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In a cemetery on the southern outskirts of Paris lie the bodies of nearly a hundred of what some have called the first casualties of global climate change. They were the so-called abandoned victims of the worst natural disaster in French history, the devastating heat wave that struck in August 2003, leaving 15,000 dead. They died alone in Paris and its suburbs, and were then buried at public expense, their bodies unclaimed. They died, and to a great extent lived, unnoticed by their neighbors--their bodies undiscovered in some cases until weeks after their deaths.
Fatal Isolation tells the stories of these victims and the catastrophe that took their lives. It explores the multiple narratives of disaster--the official story of the crisis and its aftermath, as presented by the media and the state; the life stories of the individual victims, which both illuminate and challenge the ways we typically perceive natural disasters; and the scientific understandings of disaster and its management. Fatal Isolation is both a social history of risk and vulnerability in the urban landscape and a story of how a city copes with emerging threats and sudden, dramatic change.
"Masterful. Keller synthesizes disparate sources of information into an impressive new explanation of the heat-wave deaths. More broadly, he demonstrates how social status, not only geographical location, predicts survival during natural disasters."
"Engaging, provocative, and often chilling. . . . Fatal Isolation is a perfect example of how history and theory can complement each other to work through extreme and traumatic events."
"Keller adds some historical flavor to his social autopsy by discussing Paris’ social history of risk and vulnerability going all the way back to the cholera epidemic of 1849. He covers a lot of ground, and while his analysis of the local and national response (or the lack thereof) to this disaster is important, one aspect of his study stands out as particularly interesting: how Paris’s distinct architecture compounded the effects of the heat wave on the city’s most vulnerable citizens."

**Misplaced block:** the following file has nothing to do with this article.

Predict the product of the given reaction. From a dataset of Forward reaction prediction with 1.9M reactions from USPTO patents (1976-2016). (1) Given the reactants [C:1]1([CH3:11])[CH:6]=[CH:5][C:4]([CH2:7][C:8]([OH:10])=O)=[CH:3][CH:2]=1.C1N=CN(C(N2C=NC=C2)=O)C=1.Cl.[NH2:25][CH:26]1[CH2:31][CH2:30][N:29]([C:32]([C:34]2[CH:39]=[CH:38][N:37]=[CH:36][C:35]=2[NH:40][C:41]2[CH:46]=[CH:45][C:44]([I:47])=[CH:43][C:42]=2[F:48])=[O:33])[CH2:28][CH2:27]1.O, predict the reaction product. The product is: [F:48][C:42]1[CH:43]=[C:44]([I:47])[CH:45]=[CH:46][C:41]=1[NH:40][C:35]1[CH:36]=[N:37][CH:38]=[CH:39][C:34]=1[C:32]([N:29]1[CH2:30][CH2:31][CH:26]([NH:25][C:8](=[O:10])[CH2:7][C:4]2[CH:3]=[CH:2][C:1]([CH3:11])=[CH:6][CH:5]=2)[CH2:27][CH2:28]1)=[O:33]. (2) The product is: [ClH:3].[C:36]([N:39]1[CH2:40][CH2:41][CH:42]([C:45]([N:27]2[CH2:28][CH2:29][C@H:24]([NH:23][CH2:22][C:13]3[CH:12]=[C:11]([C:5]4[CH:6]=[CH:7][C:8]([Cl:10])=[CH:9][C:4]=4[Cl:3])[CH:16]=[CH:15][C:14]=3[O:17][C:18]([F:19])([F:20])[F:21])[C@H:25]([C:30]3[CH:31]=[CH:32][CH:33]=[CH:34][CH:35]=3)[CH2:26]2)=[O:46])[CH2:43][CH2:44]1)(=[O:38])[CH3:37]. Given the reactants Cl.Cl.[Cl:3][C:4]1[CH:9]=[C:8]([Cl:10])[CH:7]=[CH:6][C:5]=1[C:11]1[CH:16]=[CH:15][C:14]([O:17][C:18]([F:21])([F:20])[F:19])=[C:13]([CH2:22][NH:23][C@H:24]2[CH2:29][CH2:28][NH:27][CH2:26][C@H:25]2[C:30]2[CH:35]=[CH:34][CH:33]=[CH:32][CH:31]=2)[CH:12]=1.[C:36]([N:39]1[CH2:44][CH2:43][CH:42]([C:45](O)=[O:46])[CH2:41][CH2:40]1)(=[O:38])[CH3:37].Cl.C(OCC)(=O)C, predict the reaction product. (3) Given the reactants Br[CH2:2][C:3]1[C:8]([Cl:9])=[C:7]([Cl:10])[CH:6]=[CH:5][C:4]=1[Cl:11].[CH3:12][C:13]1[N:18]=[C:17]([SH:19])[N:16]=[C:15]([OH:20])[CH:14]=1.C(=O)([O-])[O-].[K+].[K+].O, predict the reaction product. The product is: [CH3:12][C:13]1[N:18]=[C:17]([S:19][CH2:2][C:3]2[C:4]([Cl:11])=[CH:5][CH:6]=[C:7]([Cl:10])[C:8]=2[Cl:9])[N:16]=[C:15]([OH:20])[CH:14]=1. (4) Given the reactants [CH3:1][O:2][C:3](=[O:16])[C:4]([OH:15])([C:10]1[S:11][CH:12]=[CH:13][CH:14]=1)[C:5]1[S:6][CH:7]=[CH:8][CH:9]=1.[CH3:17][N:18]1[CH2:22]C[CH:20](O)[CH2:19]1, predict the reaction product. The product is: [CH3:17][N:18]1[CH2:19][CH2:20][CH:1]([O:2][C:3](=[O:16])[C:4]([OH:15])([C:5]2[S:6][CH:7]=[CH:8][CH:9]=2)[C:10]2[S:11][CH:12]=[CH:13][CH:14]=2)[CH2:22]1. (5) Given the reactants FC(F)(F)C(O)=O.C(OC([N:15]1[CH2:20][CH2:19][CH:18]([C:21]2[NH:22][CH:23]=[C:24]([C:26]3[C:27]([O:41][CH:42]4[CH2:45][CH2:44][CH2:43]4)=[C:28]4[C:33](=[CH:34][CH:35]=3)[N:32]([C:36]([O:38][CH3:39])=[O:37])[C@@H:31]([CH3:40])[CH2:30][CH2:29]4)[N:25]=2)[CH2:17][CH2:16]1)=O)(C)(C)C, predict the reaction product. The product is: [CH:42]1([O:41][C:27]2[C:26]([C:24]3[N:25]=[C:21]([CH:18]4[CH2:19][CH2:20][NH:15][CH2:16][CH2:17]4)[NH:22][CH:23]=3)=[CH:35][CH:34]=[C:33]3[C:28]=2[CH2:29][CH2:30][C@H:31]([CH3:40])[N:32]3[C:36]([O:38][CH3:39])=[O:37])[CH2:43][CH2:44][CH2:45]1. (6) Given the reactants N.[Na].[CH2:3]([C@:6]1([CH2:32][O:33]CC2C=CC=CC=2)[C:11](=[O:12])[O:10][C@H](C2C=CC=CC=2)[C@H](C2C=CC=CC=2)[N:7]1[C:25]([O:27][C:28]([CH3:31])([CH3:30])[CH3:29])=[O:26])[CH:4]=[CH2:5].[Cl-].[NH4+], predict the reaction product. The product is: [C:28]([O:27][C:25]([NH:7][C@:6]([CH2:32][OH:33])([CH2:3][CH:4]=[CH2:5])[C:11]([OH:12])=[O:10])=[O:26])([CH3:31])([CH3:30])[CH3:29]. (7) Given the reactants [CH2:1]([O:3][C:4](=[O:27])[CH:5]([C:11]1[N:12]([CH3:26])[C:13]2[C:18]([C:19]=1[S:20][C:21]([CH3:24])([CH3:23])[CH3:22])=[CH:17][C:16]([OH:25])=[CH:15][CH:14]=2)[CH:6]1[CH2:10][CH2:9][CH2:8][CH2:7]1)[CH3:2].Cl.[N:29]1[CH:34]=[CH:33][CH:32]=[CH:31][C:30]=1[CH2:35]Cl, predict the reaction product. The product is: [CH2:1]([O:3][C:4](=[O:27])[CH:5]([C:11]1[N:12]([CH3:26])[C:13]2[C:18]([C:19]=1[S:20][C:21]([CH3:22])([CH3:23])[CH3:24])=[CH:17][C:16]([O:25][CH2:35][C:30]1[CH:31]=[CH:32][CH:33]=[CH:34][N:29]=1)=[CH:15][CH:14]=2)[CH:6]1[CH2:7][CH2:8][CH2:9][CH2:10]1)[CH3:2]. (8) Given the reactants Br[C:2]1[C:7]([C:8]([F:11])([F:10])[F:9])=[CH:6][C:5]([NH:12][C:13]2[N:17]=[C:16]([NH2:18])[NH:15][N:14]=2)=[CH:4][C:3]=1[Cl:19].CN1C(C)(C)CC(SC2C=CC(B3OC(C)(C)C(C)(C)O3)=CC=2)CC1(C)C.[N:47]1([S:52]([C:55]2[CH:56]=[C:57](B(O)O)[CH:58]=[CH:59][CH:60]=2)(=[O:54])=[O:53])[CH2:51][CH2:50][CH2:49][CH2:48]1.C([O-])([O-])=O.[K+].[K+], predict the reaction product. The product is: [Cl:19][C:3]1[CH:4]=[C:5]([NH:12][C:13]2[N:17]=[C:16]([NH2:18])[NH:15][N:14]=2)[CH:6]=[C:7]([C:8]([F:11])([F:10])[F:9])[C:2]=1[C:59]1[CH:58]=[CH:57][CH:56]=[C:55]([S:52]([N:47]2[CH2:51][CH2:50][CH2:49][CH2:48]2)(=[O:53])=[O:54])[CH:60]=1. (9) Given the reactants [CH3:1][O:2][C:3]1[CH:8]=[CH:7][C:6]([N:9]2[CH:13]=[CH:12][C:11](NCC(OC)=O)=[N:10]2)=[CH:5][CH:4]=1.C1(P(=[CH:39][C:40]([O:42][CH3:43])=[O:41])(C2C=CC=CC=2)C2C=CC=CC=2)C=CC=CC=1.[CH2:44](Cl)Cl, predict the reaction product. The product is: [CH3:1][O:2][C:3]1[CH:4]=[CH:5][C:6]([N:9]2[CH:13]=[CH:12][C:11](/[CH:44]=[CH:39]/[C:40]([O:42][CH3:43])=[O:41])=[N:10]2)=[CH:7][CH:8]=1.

— Natural Hazards Observer
"Keller’s underscores the problems that arise when a society relies too heavily on metrics to manage the health of its aging population. As a historian of medicine, he is well equipped to guide us through a history of modern France’s public health infrastructure that dates back to the late eighteenth century. After reading Keller’s powerful indictment of the 'unnatural' causes of mass death during the Paris heat wave of 2003, we are left with the question of 'what now?' Due to global warming, extreme weather events are likely to become the norm in the twenty-first century. For Europe’s elderly, along with other vulnerable populations, such as immigrants and refugees, there is little time to waste for creating new kinds of housing to meet the environmental challenges of the twenty-first century."
— Reviews & Critical Commentary
"This is an imaginative book that shows the powerful intellectual contribution that social history can bring to the study of public health. The individual histories make for moving, heartbreaking reading. And when these stories are combined with historical analysis of urbanization and dehumanization, especially of the aged, the result is clear: The marginalization of those claimed by the catastrophe was no accident."
— Bulletin of the History of Medicine
"Fatal Isolation is a riveting account of the social, cultural, and political forces that made France so vulnerable during the historic 2003 heat wave, and a cautionary tale about the dangers of urban life on an overheated planet. Along the way, Richard Keller takes up deep and unsettling questions about what we can and cannot know about the recent past. It's a memorable, haunting book."
— Eric Klinenberg, author of Heat Wave: A Social Autopsy of Disaster in Chicago
"When does urban social policy become thanatopolitics? In Fatal Isolation the 2003 Paris heat wave becomes a site for thinking about excessive, anonymous, forgotten death. Keller goes in search of corpses in a space without narrative, and brings back valuable fragments of anecdotal lives. This is a dense and compelling history with implications for France and beyond."
— Dana Simmons, author of Vital Minimum
"Keller’s book is an innovative work. Besides offering a valuable description of the intricacies of a public disaster, it also shines a broader spotlight on French society and institutions and the ways they do or do not function to assist and protect citizens."
"Keller has produced a lucid and compelling study that should be read by anyone interested in environmental catastrophes and in some of the most pressing social and demographic challenges facing European societies today, chief among them aging and attitudes toward
— Journal of Modern History